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A new report from Expel found that that attackers continue to recycle old tricks — this time, the removable media and USB stick effort. During January 2022, the report discovered that removable media were responsible for 9% of all incidents responded to. That increased to 20% for incidents where the initial infection vector involved a physical endpoint (in other words, removing incidents involving a cloud-based service).

Since this threat may not be top of mind for many, it’s a good reminder that old tactics are still in play. A 2016 study, which examined what people would do with a USB found in a parking lot, showed that nearly 50% of people would plug an unknown USB into their computer. While human curiosity is likely just as high in 2022, one can hope that with more people working from home, employees are less likely to find and plug in a USB from the office parking lot.

While security awareness training has focused on unknown USB devices for years, and some organizations require approval per-device before connecting them to a company-owned asset, trusted USB devices remain a threat for businesses.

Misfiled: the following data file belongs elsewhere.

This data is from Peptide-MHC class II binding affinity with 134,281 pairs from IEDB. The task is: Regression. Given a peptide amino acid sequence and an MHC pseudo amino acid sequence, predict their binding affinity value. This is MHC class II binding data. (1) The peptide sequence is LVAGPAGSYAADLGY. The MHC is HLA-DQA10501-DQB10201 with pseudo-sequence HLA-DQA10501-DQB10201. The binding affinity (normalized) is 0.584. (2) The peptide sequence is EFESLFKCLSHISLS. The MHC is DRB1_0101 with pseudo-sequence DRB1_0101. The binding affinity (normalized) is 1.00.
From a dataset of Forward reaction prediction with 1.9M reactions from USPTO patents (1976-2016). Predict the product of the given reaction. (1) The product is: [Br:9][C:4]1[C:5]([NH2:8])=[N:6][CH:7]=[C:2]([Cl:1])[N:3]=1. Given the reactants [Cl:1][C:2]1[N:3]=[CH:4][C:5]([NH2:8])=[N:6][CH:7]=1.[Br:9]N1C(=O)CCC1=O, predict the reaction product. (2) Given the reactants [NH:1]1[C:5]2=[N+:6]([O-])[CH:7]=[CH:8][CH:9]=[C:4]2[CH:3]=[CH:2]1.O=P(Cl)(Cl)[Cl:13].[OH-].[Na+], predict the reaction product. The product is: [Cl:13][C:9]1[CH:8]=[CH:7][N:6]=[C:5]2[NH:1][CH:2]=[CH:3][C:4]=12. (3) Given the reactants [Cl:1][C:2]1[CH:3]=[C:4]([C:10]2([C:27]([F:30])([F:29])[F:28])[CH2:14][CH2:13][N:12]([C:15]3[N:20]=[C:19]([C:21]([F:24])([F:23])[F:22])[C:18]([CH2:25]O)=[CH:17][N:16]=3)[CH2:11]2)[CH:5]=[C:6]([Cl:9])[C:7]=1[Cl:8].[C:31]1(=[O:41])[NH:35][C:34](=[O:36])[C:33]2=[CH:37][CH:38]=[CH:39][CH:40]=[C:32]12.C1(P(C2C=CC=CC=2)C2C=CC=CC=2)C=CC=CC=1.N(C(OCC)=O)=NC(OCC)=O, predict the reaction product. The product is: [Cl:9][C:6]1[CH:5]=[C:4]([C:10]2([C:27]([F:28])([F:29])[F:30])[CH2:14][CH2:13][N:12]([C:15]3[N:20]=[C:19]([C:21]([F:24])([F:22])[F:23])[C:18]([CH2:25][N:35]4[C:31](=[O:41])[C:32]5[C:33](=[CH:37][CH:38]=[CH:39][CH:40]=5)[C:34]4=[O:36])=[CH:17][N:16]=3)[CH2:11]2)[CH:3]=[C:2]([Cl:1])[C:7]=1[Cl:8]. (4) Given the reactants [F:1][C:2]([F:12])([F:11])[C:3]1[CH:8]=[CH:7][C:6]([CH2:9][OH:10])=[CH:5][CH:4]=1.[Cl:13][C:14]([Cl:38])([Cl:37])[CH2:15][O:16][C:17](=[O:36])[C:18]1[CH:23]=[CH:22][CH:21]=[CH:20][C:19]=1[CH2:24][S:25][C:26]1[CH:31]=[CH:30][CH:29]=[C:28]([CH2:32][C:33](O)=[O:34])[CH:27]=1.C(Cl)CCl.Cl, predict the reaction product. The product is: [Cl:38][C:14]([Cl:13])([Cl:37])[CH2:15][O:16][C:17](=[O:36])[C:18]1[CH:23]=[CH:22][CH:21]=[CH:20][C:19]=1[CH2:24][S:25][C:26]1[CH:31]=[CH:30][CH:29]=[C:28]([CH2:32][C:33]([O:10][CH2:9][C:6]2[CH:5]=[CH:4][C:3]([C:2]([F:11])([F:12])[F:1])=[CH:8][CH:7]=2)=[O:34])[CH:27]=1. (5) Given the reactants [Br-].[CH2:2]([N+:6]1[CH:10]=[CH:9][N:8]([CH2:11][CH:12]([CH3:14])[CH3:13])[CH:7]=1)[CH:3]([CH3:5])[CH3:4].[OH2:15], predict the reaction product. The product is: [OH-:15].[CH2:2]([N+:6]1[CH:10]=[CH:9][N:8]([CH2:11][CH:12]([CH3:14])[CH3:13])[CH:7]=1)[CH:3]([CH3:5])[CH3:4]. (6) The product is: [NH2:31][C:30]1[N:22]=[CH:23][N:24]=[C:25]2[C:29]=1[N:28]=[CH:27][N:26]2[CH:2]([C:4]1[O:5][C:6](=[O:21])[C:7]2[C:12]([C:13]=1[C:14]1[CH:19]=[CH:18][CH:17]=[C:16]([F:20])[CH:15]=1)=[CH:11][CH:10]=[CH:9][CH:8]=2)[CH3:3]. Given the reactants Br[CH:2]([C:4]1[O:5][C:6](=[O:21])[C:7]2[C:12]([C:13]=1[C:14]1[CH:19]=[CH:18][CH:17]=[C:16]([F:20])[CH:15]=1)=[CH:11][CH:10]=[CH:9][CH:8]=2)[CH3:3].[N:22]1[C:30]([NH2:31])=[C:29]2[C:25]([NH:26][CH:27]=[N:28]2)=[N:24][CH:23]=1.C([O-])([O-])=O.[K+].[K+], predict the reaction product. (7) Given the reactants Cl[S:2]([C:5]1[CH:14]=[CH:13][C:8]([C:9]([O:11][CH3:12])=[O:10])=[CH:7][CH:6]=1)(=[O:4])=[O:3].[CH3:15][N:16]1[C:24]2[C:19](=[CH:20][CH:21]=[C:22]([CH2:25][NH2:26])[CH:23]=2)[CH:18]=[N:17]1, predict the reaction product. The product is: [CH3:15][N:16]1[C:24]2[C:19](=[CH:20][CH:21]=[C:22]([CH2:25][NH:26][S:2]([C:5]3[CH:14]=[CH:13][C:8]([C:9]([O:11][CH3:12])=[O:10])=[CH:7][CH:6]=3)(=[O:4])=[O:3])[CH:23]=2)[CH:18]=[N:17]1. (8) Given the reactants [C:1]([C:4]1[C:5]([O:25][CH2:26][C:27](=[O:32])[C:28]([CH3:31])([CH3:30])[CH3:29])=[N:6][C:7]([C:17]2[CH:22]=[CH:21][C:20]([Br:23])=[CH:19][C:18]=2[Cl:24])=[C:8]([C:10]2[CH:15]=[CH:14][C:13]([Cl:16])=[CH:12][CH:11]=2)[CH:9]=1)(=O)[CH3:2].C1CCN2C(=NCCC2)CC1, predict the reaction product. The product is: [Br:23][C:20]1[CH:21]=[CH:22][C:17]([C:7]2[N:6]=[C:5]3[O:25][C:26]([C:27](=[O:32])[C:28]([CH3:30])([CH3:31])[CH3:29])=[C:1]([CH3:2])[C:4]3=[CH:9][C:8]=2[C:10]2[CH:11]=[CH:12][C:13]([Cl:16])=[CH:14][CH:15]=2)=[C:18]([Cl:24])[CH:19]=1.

Bar graph from Expel. Top attack vectors for January 2022: phishing at 49%, removable media at 9%, valid credentials at 9%, and web delivery at 4%.

Trusted USB devices can be infected with malware variants that search for external storage devices connected to a victim host to infect them and spread further. This risk is much greater when endpoint users can transfer USB devices from personal devices to business assets.

During January 2022, Expel saw AsyncRat, Valyrian, Gamarue, Agent Tesla and Forbix malware families attempt to spread through USB devices. Additional generic malicious worms were also observed, including one deployed as a hidden VBScript script file on the device.

These malware variants likely would have attempted to infect any other external USB storage devices attached to these systems had they achieved initial infection without detection.

With tried and true methods of the past making a surge, it’s a reminder that users and organizations can’t forget time-tested attack methods while protecting against new trends. 

The insights for this report were determined by analyzing data from all Expel customer incidents from January 1-31, 2022.

Read the full report from Expel.

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